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Friday, May 16, 2008

The inside of a VC company or VC 101

Venture capital fund operations

Roles within a VC firm
Venture capital general partners (also known in this case as "venture capitalists" or "VCs") are the executives in the firm, in other words the investment professionals. Typical career backgrounds vary, but broadly speaking VCs come from either an operational or a finance background. VCs with an operational background tend to be former chief executives at firms similar to those which the partnership finances and other senior executives in technology companies. VCs with finance backgrounds come from investment banks, M&A firms, and other firms in the corporate investment and finance space.
Investors in venture capital funds are known as limited partners. This constituency comprises both high net worth individuals and institutions with large amounts of available capital, such as state and private pension funds, university financial endowments, foundations, insurance companies, and pooled investment vehicles, called fund of funds or mutual funds.
Other positions at venture capital firms include venture partners and entrepreneur-in-residence (EIR). Venture partners "bring in deals" and receive income only on deals they work on (as opposed to general partners who receive income on all deals). EIRs are experts in a particular domain and perform due diligence on potential deals. EIRs are engaged by VC firms temporarily (six to 18 months) and are expected to develop and pitch startup ideas to their host firm (although neither party is bound to work with each other). Some EIR's move on to roles such as Chief Technology Officer (CTO) at a portfolio company. According to the National Venture Capital Association the typical individual believes that a venture capitalist is a rich individual ready to invest in a new business venture, an investment into a "change-the-world" idea. On the contrary the investors look for a high interest yielding opportunity.
The "associate" is the typical apprentice within a venture capital firm. After a few successful years, an associate may move up to the "senior associate" position. The next step from senior associate is "principal," typically a partner track position. Alternatively, there are many pre-MBA associate roles that are used solely for the purpose of dealsourcing, and the associate is usually expected to move on after two years.
Venture Capital may be a viable source of financing for a business. While they generally invest in businesses that are more established and ongoing, some do fund start-ups. In general they tend to invest in high-technology businesses such as research and development, electronics and computers. Venture Capitalists deal more in large sums of money, numbering into the millions of dollars, so they are generally well suited to businesses that are going grand from the start or have grown and require gigantic expansion.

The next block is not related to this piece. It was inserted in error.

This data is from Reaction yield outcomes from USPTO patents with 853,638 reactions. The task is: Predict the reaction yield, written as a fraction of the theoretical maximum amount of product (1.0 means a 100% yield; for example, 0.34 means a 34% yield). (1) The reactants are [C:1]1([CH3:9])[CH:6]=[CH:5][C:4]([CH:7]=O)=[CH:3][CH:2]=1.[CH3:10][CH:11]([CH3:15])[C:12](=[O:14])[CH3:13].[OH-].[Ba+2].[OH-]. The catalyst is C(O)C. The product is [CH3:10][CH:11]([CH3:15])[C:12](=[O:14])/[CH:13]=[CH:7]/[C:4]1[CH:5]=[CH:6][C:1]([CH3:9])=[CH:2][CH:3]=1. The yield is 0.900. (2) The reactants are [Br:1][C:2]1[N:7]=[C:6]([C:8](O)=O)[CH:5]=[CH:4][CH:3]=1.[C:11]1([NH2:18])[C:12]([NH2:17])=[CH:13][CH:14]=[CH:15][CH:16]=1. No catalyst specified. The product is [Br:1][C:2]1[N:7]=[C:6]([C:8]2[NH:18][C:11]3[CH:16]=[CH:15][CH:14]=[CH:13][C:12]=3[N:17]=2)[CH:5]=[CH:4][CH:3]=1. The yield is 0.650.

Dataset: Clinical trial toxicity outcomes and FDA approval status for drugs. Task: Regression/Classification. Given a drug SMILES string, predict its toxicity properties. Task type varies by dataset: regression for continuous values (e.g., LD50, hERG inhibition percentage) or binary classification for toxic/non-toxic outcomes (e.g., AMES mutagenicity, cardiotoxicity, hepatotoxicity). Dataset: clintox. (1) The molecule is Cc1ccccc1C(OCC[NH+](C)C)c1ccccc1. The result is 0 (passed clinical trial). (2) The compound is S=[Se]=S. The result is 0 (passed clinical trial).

Structure of the funds
Most venture capital funds have a fixed life of 10 years, with the possibility of a few years of extensions to allow for private companies still seeking liquidity. The investing cycle for most funds is generally three to five years, after which the focus is managing and making follow-on investments in an existing portfolio. This model was pioneered by successful funds in Silicon Valley through the 1980s to invest in technological trends broadly but only during their period of ascendance, and to cut exposure to management and marketing risks of any individual firm or its product.
In such a fund, the investors have a fixed commitment to the fund that is "called down" by the VCs over time as the fund makes its investments. There are substantial penalties for a Limited Partner (or investor) that fails to participate in a capital call.

Venture Capital Investing
As discussed in Private Equity Funds: Business Structure and Operations, venture capital investing involves the provision of capital to business enterprises in the early stages of the development of new products or services. Venture capital investing was especially prominent throughout the 1990s, with the boom and the subsequent collapse of speculative interest in computer and information technology, Internet and communications sectors.[6]

In a typical venture capital fund, the general partners receive an annual management fee equal to 2% of the committed capital to the fund and 20% of the net profits (also known as "carried interest") of the fund; a so-called "two and 20" arrangement, comparable to the compensation arrangements for many hedge funds. Strong Limited Partner interest in top-tier venture firms has led to a general trend toward terms more favorable to the venture partnership, and many groups now have carried interest of 25-30% on their funds. Because a fund may run out of capital prior to the end of its life, larger VCs usually have several overlapping funds at the same time; this lets the larger firm keep specialists in all stages of the development of firms almost constantly engaged. Smaller firms tend to thrive or fail with their initial industry contacts; by the time the fund cashes out, an entirely-new generation of technologies and people is ascending, whom the general partners may not know well, and so it is prudent to reassess and shift industries or personnel rather than attempt to simply invest more in the industry or people the partners already know.

1 comment:

Anthony Kuhn said...


I liked your VC primer enough to give it a link today in my blog post for the Innovators-Network. I especially like the compensation structure, which is good knowledge for startups to have so they can better understand the equity bargaining process.